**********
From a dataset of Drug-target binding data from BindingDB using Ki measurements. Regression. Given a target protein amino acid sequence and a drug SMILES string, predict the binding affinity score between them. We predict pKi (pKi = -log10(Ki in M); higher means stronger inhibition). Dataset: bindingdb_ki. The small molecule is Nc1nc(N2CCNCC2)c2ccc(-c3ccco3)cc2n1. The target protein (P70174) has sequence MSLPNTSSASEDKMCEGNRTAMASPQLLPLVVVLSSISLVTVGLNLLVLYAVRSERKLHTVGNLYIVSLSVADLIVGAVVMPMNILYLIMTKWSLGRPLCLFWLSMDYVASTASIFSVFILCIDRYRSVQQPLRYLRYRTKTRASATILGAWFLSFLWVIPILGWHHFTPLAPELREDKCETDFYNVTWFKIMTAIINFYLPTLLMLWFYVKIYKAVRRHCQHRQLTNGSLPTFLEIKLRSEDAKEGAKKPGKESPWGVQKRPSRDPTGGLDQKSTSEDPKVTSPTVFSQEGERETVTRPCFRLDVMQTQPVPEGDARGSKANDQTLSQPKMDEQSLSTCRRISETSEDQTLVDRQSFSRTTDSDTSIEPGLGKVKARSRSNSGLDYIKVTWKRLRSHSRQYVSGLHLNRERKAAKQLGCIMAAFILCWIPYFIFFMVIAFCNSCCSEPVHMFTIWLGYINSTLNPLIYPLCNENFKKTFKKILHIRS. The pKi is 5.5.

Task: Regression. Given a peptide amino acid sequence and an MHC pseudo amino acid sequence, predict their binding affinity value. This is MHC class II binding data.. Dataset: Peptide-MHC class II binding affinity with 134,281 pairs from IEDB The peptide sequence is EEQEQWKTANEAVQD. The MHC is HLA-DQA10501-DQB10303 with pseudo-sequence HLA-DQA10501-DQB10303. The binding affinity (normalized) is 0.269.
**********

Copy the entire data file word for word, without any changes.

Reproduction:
From a dataset of Drug-target binding data from BindingDB using Ki measurements. Regression. Given a target protein amino acid sequence and a drug SMILES string, predict the binding affinity score between them. We predict pKi (pKi = -log10(Ki in M); higher means stronger inhibition). Dataset: bindingdb_ki. The small molecule is Nc1nc(N2CCNCC2)c2ccc(-c3ccco3)cc2n1. The target protein (P70174) has sequence MSLPNTSSASEDKMCEGNRTAMASPQLLPLVVVLSSISLVTVGLNLLVLYAVRSERKLHTVGNLYIVSLSVADLIVGAVVMPMNILYLIMTKWSLGRPLCLFWLSMDYVASTASIFSVFILCIDRYRSVQQPLRYLRYRTKTRASATILGAWFLSFLWVIPILGWHHFTPLAPELREDKCETDFYNVTWFKIMTAIINFYLPTLLMLWFYVKIYKAVRRHCQHRQLTNGSLPTFLEIKLRSEDAKEGAKKPGKESPWGVQKRPSRDPTGGLDQKSTSEDPKVTSPTVFSQEGERETVTRPCFRLDVMQTQPVPEGDARGSKANDQTLSQPKMDEQSLSTCRRISETSEDQTLVDRQSFSRTTDSDTSIEPGLGKVKARSRSNSGLDYIKVTWKRLRSHSRQYVSGLHLNRERKAAKQLGCIMAAFILCWIPYFIFFMVIAFCNSCCSEPVHMFTIWLGYINSTLNPLIYPLCNENFKKTFKKILHIRS. The pKi is 5.5.

Task: Regression. Given a peptide amino acid sequence and an MHC pseudo amino acid sequence, predict their binding affinity value. This is MHC class II binding data.. Dataset: Peptide-MHC class II binding affinity with 134,281 pairs from IEDB The peptide sequence is EEQEQWKTANEAVQD. The MHC is HLA-DQA10501-DQB10303 with pseudo-sequence HLA-DQA10501-DQB10303. The binding affinity (normalized) is 0.269.